The Parkers had two telephone lines in their house. Adam, the youth pastor, was downstairs using one phone to call the other, so that I could record Kim answering the phone in her room. After Shawna’s character left, the final film would cut to Dog Crap fidgeting in front of his phone, working up the courage to call Kim and ask her to a school dance.
“Hello?” Michelle said in character as Kim. The final film would then cut to Dog Crap chickening out, awkwardly shouting into the phone, “You have the wrong number!” I continued running the camera as Michelle got a confused look on her face and said, “Oh, sorry.” Michelle hung up the phone. Then she looked up and said, “Wait a minute! How could I have the wrong number? I didn’t call anyone!”
I played the tape back on the camera’s small screen. “It looks good,” I said. “Thanks. We’ll do the dance scene after The Edge tonight.”
“Do you need me again?” Shawna asked.
“Those were your only speaking lines, but you’ll be in the background at the dance.”
“Great! I’ll see you tonight!”
Five Iron Frenzy, a punk-ska band with a Christian background who were too edgy to get much attention on Christian radio, was very popular with the Edge kids at the time. Ted told me that he had gotten the band’s permission to use their music in our movie; he was probably not telling the truth, but I did not bother to check. After The Edge, I filmed the school dance scene for the end of the movie in the youth room. Five Iron Frenzy’s “Where Zero Meets Fifteen” played while Dog Crap and Kim danced. The others in the background danced in much sillier ways than I had imagined; I was losing control of just how quirky this movie was, but I just wanted to get it done. And quirky was good for a project like this, I thought.
“I love this song!” Zac said in character as Dog Crap.
“Me too!” Michelle replied in character as Kim. “It’s my boyfriend’s favorite song!”
“Boyfriend?” Dog Crap said.
“Just kidding! Vince told me to say that.”
I wanted to imply that Vince was playing a prank on Dog Crap by telling Michelle to pretend that she had a boyfriend. I wanted Dog Crap to say something like “I’ll get him back for that,” but what Zac did instead was shout, “Vince!” and run out of the room. At this point, I was not going to be picky; that would have to be good enough.
Kim’s comment about her boyfriend was a reference to a scene from earlier in the movie. I had to shoot the film out of order, to accommodate everyone’s schedules, and I took careful notes of what had already been done and who was needed in each scene. In the boyfriend scene, which we had not yet recorded, Dog Crap and Vince were at school, talking at lunch. Dog Crap said that it is hard for him to ask a girl out because, whenever he starts talking to a girl, she will start talking about her boyfriend, so that he will not ask her out.
“That’s not true,” Vince replied encouragingly. “There’s Christine. Go talk to her.”
Dog Crap walked up to Christine and said, “Hey, Chrsitine. Did you figure out that one math problem you were confused about?”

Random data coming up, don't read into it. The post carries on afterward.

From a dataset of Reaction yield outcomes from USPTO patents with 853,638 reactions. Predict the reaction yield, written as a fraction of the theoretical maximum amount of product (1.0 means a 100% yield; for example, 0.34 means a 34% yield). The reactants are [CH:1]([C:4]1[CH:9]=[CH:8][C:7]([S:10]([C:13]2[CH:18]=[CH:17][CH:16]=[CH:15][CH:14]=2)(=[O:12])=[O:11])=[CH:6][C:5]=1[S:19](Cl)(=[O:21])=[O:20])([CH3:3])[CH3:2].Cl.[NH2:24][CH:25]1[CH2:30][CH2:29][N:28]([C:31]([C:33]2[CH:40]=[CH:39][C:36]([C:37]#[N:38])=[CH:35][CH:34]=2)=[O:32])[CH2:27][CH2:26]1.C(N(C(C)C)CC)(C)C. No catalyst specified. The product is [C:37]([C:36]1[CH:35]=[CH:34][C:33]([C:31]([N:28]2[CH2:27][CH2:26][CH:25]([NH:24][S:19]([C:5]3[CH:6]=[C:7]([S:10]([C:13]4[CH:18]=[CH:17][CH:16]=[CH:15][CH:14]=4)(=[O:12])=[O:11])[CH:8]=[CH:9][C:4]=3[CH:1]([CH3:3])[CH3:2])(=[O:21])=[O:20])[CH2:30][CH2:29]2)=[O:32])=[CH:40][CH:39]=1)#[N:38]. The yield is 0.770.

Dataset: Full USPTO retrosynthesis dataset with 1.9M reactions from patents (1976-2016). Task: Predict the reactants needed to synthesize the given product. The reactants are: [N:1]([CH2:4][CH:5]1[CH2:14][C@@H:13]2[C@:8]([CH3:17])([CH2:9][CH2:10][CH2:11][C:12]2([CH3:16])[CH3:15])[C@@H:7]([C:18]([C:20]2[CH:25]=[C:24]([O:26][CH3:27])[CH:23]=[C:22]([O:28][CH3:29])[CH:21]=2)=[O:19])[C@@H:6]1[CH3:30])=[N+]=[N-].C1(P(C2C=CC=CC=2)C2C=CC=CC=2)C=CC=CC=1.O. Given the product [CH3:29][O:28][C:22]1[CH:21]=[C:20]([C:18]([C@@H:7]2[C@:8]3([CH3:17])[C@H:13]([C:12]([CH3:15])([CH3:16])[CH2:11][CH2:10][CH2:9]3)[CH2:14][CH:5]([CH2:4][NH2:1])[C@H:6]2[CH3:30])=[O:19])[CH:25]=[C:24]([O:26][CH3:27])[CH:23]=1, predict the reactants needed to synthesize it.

“Yeah,” Christine answered. “My boyfriend is good at math.”
Dog Crap walked back to Vince with a look on his face as if to say I-told-you-so, and Vince said, “That was just one girl. It’s not everyone. There’s Samantha. Go talk to her.”
Dog Crap walked up to Samantha and said, “Hi, Samantha.”
“My boyfriend says hi to people,” Samantha replied.
At least that was how I pictured the scene in my head. When we recorded it a few days later, Vince said “go ask her out” instead of “go talk to her” for Christine. That seemed out of place if the whole point of the movie was that Dog Crap wanted to ask out a different girl from these two.
Christine and Samantha each had only one line, and I recorded their parts for that scene after we finished the school dance scene. It turned out better than I had planned. When I first started working with The Edge last year, a girl named Samantha Willis had said some awkwardly silly things to me. When I wrote this scene, I named this character Samantha because I had Samantha Willis in mind to play the role, and fortunately, she agreed. “My boyfriend says hi to people a lot!” she exclaimed excitedly on camera, before adding “Bye, Dog Crap!” It was perfect.
We filmed one more scene in the youth room. I played Matt, the school bully, who was also trying to ask Kim to the dance despite Kim’s frequent rebuffs. In this scene, near the end of the movie, Kim turns Matt down again. “I’d rather go out with someone who crawled out from under this table!” Michelle exclaimed in character as Kim, lightly shoving Matt away.
Just then Zac, in character as Dog Crap, crawled out from under the table, where he had been looking for something he dropped. Dog Crap greeted Kim, who smiled at him, and he used the opportunity to ask her to the dance. I thought that scene was particularly brilliant writing on my part, and Zac and Michelle acted it perfectly.
On Saturday, I picked up Zac, Ted, Danny, and Michelle, as well as Jim, who did not have a car. We went to a nearby school, with classrooms that opened directly to the outdoors with no hallway in between, to film the scenes taking place at school. It was more common in those days for school grounds to be left unlocked, open to the public, and all of the school scenes took place outside of classrooms, so this would be good enough for my purposes.
While Dog Crap was trying to find a way to ask Kim to the dance, Vince was training for an upcoming video game tournament. My bully character, Matt, in addition to trying to steal Kim, was also bragging that he was going to win the tournament. Dog Crap’s cousin had told him about Fish Boy, a mysterious video game master who lived in Jeromeville. I also played Dog Crap’s cousin; my two characters were distinguished on camera by Matt wearing a hat and Dog Crap’s cousin not wearing a hat. Of course, though, in one scene I forgot to wear the hat as Matt, and confusion resulted when I showed the movie to people later. I did not know how to run a costume department.
In character as Dog Crap’s cousin, I suggested that we all travel to Jeromeville to meet Fish Boy, and Ted replied as Vince with a brilliant ad-libbed rant. “Jeromeville?” he said with a crazed look, grabbing my shoulders to get my attention. “I’ve heard about this place! They have frog tunnels! And roundabouts! And you get arrested for snoring too loud! It scares me!”